Evaluation of Genetic Markers as Explanations for the Observed Differences in Disease Progression in HIV+ Youth
This protocol is a study of HIV+ young people who were identified as having certain HIV-1 specific T-cell responses and genetic markers while previously enrolled in the 5-year longitudinal adolescent study, "REACH." Blood samples will be collected, a medical and medication history and physical examination will be performed every 6 months for a total of 2 years.
|Study Design:||Observational Model: Cohort|
|Official Title:||Evaluation of HIV-Specific CD8+ T-Cell Responses and Escape Mutations as Explanations for the Observed Differences in Disease Progression Conferred by HLA Class I Alleles|
- Demonstrate that few CTL escape mutations occur in HIV-1 specific CD8+ T cell epitopes that are HLA-B*27 and B*57 restricted, when compared to those restricted by HLA-B*35 and B*53. [ Time Frame: 96 Weeks ] [ Designated as safety issue: No ]Demonstrate that few CTL escape mutations occur in HIV-1 specific CD8+ T cell epitopes that are HLA-B*27 and B*57 restricted, when compared to those restricted by HLA-B*35 and B*53.
- Demonstrate that CD8+ T cells have a high functional avidity to HLA-B*27 and B*57 bound epitopes when compared to those responding to HLA-B*35 and B*53 bound epitopes. [ Time Frame: 96 Weeks ] [ Designated as safety issue: No ]Demonstrate that CD8+ T cells have a high functional avidity to HLA-B*27 and B*57 bound epitopes when compared to those responding to HLA-B*35 and B*53 bound epitopes.
Biospecimen Retention: Samples Without DNA
Biomedical HIV-1 related data and samples are available for the time the subjects were enrolled in REACH. HIV-1 genotyping will certainly be possible from these retrospective samples and the stored PBMCs will be evaluated for usefulness in the HIV-1 specific assays. Prospectively, samples will be collected every six months over a two-year period to evaluate both HIV-1 specific CD8+ T cell responses and the dominant HIV-1 genotype longitudinally.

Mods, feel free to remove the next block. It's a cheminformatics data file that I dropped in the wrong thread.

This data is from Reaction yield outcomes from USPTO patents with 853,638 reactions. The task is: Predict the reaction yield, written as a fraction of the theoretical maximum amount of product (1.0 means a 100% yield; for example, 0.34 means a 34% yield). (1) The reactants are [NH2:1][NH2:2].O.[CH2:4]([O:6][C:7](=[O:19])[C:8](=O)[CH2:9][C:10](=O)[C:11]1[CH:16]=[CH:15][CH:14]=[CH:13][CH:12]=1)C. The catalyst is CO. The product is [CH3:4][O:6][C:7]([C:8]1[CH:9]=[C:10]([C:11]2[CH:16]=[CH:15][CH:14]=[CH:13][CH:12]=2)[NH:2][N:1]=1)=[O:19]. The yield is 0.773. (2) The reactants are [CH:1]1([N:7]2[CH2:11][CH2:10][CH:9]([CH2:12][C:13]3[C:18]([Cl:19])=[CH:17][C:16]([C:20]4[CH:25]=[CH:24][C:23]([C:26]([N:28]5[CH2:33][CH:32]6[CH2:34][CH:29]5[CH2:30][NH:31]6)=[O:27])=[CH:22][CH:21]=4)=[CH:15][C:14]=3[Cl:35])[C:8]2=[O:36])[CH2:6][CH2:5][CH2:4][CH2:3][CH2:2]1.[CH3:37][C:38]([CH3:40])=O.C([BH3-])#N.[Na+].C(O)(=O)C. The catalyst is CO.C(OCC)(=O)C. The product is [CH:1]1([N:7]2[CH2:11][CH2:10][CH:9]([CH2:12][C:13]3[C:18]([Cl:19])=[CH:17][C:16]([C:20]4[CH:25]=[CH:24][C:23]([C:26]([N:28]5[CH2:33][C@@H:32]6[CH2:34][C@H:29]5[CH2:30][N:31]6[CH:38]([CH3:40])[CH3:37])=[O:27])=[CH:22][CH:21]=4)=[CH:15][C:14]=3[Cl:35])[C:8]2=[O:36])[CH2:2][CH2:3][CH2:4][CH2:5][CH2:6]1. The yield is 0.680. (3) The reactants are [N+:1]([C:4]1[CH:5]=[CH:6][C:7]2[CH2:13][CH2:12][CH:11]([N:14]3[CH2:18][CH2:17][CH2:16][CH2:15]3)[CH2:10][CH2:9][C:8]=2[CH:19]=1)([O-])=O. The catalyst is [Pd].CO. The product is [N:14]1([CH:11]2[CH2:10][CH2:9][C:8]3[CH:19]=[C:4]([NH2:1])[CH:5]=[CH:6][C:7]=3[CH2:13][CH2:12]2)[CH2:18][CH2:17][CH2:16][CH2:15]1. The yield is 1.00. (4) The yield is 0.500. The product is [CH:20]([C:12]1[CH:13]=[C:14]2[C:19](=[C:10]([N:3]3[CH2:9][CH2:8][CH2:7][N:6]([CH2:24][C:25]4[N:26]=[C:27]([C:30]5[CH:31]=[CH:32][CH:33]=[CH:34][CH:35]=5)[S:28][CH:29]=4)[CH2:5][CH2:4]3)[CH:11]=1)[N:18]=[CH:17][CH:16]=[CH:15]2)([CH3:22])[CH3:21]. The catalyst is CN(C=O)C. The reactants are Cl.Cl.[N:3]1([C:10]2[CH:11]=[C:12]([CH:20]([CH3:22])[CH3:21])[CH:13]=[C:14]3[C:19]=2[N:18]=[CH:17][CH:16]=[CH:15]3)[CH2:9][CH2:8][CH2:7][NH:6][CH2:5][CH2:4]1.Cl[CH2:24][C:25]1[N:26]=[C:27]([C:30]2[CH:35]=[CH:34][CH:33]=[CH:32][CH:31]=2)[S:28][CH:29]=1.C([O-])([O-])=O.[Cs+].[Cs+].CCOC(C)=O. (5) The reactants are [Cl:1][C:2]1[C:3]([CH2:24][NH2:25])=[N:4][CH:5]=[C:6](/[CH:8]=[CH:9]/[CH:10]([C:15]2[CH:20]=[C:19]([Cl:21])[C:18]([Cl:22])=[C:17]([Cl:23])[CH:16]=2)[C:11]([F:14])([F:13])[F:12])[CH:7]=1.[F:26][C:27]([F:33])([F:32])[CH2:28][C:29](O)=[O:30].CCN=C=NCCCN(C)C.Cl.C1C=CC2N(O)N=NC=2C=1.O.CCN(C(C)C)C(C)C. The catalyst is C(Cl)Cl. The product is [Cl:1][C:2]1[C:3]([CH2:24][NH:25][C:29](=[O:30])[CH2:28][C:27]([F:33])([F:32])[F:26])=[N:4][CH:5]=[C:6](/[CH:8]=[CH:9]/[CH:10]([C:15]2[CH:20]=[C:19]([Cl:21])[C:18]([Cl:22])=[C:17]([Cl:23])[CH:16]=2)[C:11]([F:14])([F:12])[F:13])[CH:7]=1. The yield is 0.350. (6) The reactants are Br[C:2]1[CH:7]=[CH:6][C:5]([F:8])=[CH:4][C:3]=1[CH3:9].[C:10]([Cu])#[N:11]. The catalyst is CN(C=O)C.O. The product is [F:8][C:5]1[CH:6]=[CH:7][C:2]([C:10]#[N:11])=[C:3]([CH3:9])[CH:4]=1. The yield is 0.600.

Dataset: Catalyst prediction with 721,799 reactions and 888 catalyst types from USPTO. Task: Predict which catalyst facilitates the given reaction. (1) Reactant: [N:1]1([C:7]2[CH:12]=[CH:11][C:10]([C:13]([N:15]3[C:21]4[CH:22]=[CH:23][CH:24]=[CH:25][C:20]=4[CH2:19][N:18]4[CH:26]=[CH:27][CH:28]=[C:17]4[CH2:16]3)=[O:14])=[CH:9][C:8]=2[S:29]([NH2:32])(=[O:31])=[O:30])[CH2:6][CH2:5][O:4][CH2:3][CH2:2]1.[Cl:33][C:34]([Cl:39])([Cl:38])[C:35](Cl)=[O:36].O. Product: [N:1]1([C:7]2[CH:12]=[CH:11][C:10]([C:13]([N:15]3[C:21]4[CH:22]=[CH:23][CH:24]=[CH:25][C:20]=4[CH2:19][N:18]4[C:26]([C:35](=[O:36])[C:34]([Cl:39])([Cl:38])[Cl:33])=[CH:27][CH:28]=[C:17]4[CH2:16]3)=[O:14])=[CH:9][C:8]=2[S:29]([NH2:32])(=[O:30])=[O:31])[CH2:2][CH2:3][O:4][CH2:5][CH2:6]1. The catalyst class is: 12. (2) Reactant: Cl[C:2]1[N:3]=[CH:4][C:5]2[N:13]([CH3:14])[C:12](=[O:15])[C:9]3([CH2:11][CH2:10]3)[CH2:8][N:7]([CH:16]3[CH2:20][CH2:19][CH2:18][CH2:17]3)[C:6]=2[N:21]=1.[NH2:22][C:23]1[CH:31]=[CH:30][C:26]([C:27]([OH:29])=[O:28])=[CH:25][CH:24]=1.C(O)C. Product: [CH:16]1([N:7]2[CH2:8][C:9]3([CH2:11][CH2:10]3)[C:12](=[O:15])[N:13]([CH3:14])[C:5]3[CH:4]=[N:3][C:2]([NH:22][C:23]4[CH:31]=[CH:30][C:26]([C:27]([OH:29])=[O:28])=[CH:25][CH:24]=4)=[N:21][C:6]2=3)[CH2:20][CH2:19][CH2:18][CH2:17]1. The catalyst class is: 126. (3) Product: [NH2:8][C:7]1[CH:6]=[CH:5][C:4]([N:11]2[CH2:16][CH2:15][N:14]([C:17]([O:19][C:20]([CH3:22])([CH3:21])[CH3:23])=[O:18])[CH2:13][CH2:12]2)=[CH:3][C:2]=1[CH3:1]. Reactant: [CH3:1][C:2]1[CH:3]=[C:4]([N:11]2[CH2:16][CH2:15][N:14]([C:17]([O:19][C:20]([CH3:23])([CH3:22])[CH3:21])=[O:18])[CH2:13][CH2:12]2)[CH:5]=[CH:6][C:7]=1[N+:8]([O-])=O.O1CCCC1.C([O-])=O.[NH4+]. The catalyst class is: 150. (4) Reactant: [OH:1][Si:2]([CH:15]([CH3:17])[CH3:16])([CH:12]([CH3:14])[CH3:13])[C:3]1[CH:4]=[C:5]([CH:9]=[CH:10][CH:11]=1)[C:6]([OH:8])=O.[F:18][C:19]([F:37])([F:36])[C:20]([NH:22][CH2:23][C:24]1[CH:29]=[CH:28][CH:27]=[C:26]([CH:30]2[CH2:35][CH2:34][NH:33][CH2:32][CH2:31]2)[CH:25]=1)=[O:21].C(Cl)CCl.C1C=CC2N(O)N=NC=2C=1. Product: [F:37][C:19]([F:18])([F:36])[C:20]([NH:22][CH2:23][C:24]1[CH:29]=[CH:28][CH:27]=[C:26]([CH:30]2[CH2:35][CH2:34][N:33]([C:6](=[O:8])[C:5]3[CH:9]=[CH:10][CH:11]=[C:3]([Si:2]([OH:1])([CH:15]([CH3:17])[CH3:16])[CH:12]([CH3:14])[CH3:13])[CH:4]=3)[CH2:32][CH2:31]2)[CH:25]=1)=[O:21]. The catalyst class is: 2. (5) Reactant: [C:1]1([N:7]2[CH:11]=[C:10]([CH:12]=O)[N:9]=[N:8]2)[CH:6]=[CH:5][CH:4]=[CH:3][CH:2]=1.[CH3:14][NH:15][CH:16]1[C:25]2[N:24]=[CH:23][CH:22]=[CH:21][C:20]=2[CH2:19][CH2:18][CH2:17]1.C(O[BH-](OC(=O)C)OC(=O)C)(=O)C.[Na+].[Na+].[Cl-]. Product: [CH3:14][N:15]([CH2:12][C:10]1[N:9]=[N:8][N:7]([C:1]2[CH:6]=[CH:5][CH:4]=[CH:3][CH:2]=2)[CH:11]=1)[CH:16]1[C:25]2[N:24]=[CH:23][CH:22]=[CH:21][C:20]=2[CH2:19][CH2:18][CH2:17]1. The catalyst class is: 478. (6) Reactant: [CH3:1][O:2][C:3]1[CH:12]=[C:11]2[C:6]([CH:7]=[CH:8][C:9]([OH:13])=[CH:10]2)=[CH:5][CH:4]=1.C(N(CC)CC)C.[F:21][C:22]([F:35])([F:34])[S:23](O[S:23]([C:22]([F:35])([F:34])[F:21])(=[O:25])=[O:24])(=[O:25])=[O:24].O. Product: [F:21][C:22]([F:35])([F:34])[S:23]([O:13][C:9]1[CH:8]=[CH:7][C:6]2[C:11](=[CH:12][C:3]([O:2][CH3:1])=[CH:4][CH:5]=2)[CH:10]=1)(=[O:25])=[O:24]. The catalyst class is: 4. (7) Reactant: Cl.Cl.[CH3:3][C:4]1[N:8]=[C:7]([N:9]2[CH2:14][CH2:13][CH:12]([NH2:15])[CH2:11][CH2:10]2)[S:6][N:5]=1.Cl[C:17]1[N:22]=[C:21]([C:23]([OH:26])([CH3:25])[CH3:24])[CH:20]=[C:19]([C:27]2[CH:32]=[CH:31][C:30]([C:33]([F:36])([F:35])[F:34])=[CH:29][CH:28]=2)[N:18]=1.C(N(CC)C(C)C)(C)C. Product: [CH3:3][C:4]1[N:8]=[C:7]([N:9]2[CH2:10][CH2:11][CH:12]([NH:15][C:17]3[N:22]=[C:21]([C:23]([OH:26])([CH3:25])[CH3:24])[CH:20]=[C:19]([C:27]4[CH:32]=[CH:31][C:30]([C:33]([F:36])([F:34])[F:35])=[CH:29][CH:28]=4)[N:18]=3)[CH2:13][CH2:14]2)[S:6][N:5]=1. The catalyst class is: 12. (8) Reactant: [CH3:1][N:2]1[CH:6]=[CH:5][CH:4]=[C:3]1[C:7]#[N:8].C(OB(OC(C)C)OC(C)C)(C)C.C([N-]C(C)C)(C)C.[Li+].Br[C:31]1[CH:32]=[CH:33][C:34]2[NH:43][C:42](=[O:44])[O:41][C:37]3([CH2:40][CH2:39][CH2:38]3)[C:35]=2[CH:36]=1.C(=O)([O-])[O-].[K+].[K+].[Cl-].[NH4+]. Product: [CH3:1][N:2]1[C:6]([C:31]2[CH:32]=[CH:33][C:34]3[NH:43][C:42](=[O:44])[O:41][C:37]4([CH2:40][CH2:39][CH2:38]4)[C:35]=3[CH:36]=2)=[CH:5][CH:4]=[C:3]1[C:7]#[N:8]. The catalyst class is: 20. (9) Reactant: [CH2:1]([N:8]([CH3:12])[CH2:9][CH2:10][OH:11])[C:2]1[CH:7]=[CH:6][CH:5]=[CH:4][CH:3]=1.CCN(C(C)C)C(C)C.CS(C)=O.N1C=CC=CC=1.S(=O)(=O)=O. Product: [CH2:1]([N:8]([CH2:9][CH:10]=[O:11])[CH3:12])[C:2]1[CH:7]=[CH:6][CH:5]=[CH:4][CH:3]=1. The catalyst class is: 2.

|Study Start Date:||December 2002|
|Study Completion Date:||September 2005|
|Primary Completion Date:||September 2005 (Final data collection date for primary outcome measure)|
Numerous studies have demonstrated an association between HLA class I genotypes with differing progression to AIDS in individuals who are followed after being off antiretroviral therapy. These studies do not always associate the same HLA class I alleles with the risks of HIV-1 disease progression; however they consistently demonstrated that HLA-B*35 and B*53 portend a bad outcome compared to the better outcome observed in HLA-B*27 and B*57 carriers. Despite this information, very little data exists to explain the mechanism of this association.
This longitudinal study will look at the HIV-1 specific CD8+ T-cell responses and the dominant HIV-1 genotype among individuals identified as HLA-B*27, B*35, B*53 and B*57 positive through studies done in collaboration with the REACH project.
Please refer to this study by its ClinicalTrials.gov identifier: NCT00107029
|United States, California|
|Children's Hospital of Los Angeles|
|Los Angeles, California, United States, 90027|
|United States, District of Columbia|
|Children's National Medical Center|
|Washington, District of Columbia, United States, 20010|
|United States, Florida|
|Children's Diagnostic and Treatment Center|
|Ft. Lauderdale, Florida, United States, 33101|
|University of Miami-Jackson Memorial Medical Center|
|Miami, Florida, United States, 33101|
|United States, Illinois|
|Cook County Children's Hospital|
|Chicago, Illinois, United States, 60612|
|United States, Louisiana|
|Tulane Medical Center|
|New Orleans, Louisiana, United States, 70112|
|United States, Maryland|
|University of Maryland|
|Baltimore, Maryland, United States, 21201|
|United States, New York|
|Children's Hospital at Montefiore Medical Center|
|Bronx, New York, United States, 10467|
|Mount Sinai Medical Center|
|New York, New York, United States, 10128|
|United States, Pennsylvania|
|Children's Hospital of Philadelphia|
|Philadelphia, Pennsylvania, United States, 19104|
|Study Chair:||Paul Goepfert, MD||University of Alabama at Birmingham|